Torque rods control driveline angles, absorb forces that relate to corners, and restrain the axle housing whenever you accelerate or brake.

Luckily, an upper torque rod can last the entire life of a walking beam suspension as long as the related bushings are replaced on a regular basis. Inspections should also include checking the related locknuts that fasten the attaching ends of the straddle mount rod and tapered rod.

7. Ensure welds are well

A trailer that leans from one side to the other may tell a story of missing or broken axle welds. In contrast, if it always leans in one direction, the suspension’s beams may not have been installed parallel to each other.

A visual inspection of the various welds in a suspension system should look for signs of cracks at mounting plates, frame brackets, pivots, gussets and hanger attachments.

8. Listen to the air

Air springs should never be allowed to rub against tires or loose steel, and should be regularly checked for any signs of cuts or abrasions.

If an air spring is entirely flat, however, listen for any air that may be leaking from points including fittings, the control valve or brake actuators. And if the air spring suddenly deflates whenever you park the vehicle, coat the paint-can-sized part and its connections with a solution of dish soap and water. Air leaks will appear in the form of bubbles.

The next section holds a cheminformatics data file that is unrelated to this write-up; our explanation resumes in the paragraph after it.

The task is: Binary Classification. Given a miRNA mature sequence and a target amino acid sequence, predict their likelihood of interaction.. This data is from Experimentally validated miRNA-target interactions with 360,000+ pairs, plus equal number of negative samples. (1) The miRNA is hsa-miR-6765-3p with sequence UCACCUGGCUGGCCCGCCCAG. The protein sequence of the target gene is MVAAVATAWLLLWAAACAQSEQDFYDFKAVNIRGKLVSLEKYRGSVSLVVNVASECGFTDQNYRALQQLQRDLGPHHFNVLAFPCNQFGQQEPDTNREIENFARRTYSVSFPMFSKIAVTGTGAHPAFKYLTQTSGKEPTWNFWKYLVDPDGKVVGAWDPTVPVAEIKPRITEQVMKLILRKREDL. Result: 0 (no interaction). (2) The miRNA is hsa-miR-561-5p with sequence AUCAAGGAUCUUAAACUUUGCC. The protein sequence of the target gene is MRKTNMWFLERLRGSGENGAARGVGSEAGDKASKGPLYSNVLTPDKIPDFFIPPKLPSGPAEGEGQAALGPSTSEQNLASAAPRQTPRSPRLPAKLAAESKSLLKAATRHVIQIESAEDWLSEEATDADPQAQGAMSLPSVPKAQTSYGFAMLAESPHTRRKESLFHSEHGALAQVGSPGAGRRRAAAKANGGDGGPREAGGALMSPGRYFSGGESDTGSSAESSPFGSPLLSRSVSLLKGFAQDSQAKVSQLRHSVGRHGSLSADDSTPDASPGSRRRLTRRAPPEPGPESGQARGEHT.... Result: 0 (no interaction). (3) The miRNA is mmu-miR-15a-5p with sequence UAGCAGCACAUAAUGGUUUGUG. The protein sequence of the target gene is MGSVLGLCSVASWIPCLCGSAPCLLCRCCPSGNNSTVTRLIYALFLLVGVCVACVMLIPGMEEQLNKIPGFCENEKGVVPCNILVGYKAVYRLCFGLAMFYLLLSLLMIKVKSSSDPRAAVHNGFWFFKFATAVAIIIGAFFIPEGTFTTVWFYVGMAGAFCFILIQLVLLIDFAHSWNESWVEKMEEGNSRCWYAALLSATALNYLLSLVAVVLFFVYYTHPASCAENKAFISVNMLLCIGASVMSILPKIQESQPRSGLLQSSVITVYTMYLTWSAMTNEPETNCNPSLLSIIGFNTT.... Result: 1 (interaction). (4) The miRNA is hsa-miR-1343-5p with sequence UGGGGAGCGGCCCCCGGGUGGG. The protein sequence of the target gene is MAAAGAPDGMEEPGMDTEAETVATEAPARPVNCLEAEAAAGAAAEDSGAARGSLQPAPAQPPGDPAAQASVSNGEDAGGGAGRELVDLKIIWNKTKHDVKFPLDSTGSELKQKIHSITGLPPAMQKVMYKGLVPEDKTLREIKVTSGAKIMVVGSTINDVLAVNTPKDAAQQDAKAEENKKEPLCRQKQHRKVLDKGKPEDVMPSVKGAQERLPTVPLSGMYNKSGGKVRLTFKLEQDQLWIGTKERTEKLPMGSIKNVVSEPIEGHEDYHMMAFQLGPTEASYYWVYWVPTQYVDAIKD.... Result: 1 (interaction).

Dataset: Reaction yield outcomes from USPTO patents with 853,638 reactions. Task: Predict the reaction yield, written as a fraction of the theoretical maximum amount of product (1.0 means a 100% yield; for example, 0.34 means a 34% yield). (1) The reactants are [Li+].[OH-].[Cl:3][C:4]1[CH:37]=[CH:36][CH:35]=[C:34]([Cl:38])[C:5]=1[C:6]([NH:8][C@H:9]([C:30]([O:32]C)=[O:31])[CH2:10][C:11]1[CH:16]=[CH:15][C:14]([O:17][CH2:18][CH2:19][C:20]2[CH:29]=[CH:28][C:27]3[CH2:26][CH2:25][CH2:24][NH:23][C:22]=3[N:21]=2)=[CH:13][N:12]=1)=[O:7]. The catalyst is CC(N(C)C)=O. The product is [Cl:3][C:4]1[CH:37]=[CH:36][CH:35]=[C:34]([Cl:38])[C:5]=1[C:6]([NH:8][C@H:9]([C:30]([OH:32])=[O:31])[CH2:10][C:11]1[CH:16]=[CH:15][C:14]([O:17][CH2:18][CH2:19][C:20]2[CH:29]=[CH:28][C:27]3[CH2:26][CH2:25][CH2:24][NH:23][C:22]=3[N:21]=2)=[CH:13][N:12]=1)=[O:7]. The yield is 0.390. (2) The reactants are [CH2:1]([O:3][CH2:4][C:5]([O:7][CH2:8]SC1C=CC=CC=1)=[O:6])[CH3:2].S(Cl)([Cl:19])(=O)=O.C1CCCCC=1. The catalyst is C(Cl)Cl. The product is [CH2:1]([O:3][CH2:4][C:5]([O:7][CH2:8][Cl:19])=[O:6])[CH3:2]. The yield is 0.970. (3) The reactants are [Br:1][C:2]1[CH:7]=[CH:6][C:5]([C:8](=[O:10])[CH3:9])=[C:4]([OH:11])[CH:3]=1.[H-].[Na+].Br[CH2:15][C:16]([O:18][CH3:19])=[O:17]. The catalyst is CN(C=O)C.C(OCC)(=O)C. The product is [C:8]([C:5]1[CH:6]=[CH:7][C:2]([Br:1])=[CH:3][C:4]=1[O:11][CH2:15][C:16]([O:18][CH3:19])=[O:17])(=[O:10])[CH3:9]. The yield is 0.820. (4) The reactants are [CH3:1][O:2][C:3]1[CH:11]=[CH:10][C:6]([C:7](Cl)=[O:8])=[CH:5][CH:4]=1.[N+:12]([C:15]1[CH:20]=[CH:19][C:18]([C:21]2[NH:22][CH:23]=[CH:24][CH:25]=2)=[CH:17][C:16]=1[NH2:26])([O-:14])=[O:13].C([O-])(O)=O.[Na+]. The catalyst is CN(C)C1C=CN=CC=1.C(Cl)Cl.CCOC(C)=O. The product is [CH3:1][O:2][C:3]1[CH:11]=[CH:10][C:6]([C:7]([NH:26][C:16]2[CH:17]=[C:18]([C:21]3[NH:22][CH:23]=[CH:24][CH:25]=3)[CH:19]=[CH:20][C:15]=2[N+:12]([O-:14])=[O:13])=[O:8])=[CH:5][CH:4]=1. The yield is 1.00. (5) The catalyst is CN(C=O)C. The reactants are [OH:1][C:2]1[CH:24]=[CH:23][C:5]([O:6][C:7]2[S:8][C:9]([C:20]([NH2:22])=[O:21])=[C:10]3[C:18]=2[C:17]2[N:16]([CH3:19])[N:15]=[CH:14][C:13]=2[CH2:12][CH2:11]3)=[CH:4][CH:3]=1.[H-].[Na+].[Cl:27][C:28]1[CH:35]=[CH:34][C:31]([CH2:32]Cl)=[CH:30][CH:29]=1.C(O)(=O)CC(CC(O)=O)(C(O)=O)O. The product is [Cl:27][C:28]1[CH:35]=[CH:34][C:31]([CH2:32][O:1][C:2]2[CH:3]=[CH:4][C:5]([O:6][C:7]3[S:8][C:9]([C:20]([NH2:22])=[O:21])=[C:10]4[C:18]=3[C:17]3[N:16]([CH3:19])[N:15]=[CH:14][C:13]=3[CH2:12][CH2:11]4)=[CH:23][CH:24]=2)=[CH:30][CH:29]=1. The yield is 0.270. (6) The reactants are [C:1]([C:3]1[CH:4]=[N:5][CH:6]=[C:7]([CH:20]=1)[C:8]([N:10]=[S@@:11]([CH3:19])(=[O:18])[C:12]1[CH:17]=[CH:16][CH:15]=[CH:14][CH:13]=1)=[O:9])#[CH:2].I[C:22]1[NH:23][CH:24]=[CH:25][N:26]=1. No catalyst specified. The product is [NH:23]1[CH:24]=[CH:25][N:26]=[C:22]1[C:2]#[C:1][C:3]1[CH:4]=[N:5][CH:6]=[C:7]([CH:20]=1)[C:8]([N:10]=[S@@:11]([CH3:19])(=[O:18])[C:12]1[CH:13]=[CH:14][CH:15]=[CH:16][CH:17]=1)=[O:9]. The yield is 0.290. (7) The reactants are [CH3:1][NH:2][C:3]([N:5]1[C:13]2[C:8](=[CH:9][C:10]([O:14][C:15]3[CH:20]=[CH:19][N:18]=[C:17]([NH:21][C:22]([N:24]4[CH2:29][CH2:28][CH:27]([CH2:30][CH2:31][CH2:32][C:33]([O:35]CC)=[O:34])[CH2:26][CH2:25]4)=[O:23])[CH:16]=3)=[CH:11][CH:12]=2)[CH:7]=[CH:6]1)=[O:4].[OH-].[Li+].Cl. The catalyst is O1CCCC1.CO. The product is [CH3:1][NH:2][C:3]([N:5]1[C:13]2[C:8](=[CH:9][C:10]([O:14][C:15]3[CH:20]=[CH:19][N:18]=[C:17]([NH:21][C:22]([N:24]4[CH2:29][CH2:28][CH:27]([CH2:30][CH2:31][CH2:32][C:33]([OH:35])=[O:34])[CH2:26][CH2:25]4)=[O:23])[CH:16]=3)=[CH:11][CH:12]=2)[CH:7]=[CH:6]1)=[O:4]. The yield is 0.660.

If the air springs will not inflate when you add weight to cab, or will not deflate when weight is removed, the height control valve may need to be replaced.

9. Deny delaminating

Inspections of rubber bolsters should involve lifting a suspension on a hoist, to check for any signs of delaminating, where the rubber blocks separate from steel plates. Some tolerance will be allowed, but use a machinist’s scale to ensure the gaps have not expanded beyond an acceptable distance.

10. Know your slide rules

Slider assemblies should be checked for missing hardware such as errant bolts, retainers, pins and hold-down clips, and all fasteners should be torqued to recommended levels. The sliding mechanism itself – such as the pull bar mechanism and locking pins – should not show any signs of excessive wear or binding.n